Parsing the ObjectId from a request wouldn't be difficult (so I'm not sure why that is a problem?). If the goal is to make typeable URLs, then having a shorter and "friendlier" URL would be valuable.
You can't take a 12 byte number that is guaranteed unique in a sharded MongoDB setup and condense it to fewer than 12 bytes and have it be guaranteed unique (you mentioned under seven characters for example).
From the docs, the MongoDB ObjectId consists of:
- a 4-byte timestamp
- a 3-byte machine identifier
- a 2-byte process id
- and a 3-byte counter.
So, you'll either need to sacrifice some portion of the ObjectId (and hence sharding), or devise an alternate Id creation format that is indexed.
While you could hash the ID potentially, again, conflicts can arise that you'd want to code for (again, you can't take 12 bytes down to 4 bytes and guarantee uniqueness). And if there are conflicts possible (and there will be if you reduce the total number of bits available), you'll need some sort of secondary table anyway (and you'd need to create an index to go from generated ID to ObjectId).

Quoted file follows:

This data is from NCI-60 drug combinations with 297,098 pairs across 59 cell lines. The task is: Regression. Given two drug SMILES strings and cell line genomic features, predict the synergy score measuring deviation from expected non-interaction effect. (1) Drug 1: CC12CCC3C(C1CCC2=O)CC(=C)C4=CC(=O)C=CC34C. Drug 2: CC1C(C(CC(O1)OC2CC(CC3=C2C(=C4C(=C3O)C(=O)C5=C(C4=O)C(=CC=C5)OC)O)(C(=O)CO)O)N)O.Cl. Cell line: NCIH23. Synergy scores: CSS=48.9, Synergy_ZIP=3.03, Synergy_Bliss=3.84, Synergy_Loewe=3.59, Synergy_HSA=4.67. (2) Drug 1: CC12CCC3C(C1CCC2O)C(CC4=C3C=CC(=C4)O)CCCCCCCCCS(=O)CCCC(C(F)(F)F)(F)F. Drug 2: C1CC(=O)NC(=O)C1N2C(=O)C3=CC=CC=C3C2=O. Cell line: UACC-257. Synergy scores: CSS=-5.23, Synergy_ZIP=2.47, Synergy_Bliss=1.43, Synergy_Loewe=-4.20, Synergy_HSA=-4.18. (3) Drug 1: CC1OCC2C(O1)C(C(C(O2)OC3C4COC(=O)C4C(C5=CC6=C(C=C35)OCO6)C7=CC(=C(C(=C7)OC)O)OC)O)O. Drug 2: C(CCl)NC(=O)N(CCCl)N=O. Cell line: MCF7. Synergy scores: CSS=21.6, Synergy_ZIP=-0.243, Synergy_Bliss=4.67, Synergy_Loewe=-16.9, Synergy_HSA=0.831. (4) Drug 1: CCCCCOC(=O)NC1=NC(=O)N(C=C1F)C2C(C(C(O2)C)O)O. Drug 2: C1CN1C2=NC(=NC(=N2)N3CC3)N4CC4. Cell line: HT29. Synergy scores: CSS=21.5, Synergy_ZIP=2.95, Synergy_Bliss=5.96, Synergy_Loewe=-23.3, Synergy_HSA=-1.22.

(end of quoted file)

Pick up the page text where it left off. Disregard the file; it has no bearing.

- Remove normally significant bits -- if you do this, don't shard the collection
- Devise your own your own unique ID solution (and if it's in a web-farm, it may end up looking very similar to MongoDB's to handle uniqueness)
- use something else shorter, but unique as the Id for your documents
- Easiest: Just accept that the Ids are long. :)
(It's not clear why the browser would need to do this conversion--why would it have the document's ObjectID?)